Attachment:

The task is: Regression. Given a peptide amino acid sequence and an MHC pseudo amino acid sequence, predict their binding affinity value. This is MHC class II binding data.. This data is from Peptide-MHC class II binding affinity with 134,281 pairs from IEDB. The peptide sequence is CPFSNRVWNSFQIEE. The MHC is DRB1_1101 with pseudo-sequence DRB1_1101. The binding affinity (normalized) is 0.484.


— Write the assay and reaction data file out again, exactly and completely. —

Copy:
The task is: Regression. Given a peptide amino acid sequence and an MHC pseudo amino acid sequence, predict their binding affinity value. This is MHC class II binding data.. This data is from Peptide-MHC class II binding affinity with 134,281 pairs from IEDB. The peptide sequence is CPFSNRVWNSFQIEE. The MHC is DRB1_1101 with pseudo-sequence DRB1_1101. The binding affinity (normalized) is 0.484.